Irvine, Kentucky

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Irvine is a city in and county seat of Estill County, Kentucky, United States[1]. Its population was 2,843 at the 2000 census. It is located on the Kentucky River at the junction of Kentucky Route 52 and Kentucky Route 89.

It was built on land once granted to Green Clay. It was founded on January 28, 1812 and named for William Irvine, an early settler and Indian fighter. The town did not incorporate until 1849, and was ransacked on October 13, 1864 by Confederate guerrillas, who burned the jail.

The town remained small until the 1870s, when its population passed 300. Construction of the Louisville & Nashville Railroad's North Fork through town, as well as a coal boom around the turn of the century, greatly increased the local population.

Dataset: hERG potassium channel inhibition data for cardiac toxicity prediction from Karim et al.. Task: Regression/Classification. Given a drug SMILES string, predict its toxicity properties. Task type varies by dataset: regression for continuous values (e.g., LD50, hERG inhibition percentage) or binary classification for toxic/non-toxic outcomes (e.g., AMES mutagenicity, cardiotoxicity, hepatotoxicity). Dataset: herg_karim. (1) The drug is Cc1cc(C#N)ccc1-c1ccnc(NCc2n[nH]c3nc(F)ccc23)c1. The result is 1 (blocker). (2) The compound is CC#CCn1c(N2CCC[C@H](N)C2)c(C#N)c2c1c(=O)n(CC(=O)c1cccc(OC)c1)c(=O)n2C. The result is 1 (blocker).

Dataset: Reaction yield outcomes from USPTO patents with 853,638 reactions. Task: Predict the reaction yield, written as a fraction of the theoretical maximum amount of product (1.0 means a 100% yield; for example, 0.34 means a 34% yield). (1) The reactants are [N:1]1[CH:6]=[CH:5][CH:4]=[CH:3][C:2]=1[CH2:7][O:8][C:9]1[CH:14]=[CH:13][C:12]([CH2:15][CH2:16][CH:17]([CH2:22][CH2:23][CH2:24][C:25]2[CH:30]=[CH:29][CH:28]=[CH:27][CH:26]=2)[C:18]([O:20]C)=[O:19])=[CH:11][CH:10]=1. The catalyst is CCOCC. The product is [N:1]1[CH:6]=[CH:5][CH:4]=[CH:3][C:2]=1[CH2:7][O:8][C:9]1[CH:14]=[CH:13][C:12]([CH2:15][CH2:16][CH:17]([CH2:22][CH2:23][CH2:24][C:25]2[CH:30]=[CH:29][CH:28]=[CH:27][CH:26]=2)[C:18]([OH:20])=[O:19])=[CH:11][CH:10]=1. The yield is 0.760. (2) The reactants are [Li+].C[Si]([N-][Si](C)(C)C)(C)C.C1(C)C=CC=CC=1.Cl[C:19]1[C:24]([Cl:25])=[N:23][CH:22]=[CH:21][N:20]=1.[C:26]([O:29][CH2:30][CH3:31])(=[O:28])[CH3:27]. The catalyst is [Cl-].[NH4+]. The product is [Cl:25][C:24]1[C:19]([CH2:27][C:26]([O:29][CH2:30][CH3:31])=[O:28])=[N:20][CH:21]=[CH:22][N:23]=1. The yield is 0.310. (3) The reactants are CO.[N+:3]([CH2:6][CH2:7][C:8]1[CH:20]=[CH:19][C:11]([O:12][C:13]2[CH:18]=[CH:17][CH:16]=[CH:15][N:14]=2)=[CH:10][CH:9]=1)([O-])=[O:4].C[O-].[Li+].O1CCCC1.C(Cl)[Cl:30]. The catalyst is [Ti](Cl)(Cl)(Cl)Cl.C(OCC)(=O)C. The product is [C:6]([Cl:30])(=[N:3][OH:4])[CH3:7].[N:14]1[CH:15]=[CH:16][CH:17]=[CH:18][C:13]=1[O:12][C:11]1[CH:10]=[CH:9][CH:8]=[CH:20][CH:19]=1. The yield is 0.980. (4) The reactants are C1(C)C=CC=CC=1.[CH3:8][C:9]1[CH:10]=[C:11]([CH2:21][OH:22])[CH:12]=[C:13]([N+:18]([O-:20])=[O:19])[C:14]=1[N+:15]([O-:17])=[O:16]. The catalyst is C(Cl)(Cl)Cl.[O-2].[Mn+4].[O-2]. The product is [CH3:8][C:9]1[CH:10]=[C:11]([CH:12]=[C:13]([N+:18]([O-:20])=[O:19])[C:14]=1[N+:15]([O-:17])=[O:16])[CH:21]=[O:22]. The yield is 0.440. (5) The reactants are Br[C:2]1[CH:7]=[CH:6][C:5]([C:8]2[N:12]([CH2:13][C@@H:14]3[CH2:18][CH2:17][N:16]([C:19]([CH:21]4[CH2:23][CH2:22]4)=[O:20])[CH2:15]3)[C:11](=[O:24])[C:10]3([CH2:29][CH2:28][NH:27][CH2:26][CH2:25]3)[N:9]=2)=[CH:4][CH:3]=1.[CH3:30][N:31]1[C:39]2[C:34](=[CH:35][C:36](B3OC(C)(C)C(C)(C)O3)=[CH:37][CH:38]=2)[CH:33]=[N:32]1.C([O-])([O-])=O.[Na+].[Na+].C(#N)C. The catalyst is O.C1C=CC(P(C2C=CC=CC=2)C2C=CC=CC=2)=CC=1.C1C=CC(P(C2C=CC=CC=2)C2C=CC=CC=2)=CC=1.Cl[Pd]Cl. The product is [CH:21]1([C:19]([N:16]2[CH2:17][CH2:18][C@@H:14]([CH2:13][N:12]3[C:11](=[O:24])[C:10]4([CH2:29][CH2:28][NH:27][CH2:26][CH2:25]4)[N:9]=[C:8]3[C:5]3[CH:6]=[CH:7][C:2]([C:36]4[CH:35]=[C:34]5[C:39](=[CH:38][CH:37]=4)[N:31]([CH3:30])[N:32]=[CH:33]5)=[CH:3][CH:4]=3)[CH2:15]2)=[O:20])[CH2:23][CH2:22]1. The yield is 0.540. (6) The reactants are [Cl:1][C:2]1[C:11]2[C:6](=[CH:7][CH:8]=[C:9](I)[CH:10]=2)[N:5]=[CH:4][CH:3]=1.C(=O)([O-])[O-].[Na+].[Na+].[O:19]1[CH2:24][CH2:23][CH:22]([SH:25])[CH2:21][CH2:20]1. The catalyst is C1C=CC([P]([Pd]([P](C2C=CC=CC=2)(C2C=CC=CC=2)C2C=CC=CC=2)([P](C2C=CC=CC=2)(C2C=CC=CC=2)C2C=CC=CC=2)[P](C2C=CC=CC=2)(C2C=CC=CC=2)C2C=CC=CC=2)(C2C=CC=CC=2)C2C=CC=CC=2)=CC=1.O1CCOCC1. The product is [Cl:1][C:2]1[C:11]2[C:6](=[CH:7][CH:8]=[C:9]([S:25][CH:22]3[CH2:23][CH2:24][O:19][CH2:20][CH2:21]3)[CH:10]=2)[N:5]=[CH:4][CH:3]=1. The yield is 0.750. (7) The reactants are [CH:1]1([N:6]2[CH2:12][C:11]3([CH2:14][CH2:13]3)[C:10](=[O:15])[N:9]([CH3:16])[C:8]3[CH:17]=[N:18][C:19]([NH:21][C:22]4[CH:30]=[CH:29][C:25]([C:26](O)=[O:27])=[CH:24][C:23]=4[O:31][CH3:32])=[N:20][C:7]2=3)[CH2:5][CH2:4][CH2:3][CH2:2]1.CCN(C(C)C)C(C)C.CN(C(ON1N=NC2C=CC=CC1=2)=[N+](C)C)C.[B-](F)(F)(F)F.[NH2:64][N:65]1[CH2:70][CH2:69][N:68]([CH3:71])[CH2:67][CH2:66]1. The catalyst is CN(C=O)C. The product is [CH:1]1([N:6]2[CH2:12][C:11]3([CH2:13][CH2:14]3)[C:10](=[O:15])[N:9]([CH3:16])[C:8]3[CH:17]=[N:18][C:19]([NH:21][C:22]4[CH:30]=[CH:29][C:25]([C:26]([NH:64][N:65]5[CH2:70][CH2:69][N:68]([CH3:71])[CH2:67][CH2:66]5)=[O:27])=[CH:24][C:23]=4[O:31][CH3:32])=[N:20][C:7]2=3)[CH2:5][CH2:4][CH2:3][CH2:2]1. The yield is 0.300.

Irvine annually hosts the Mountain Mushroom Festival on the last weekend of April. Irvine, along with the nearby city of Ravenna, are known as the "Twin Cities".



Irvine is located at 37°41′49″N 83°58′1″W / 37.69694°N 83.96694°W / 37.69694; -83.96694 (37.696835, -83.966895)[2].

According to the United States Census Bureau, the city has a total area of 1.5 square miles (3.9 km2), of which, 1.5 sq mi (3.9 km2) of it is land and 0.04 sq mi (0.10 km2) (2.58%) is water.


As of the census[3] of 2000, there were 2,843 people, 1,259 households, and 793 families residing in the city. The population density was 1,871.7 /sq mi (722.7 /km2). There were 1,409 housing units at an average density of 927.6 /sq mi (358.1 /km2). The racial makeup of the city was 99.26% White, 0.04% African American, 0.21% Native American, 0.04% from other races, and 0.46% from two or more races. Hispanic or Latino of any race were 0.56% of the population.

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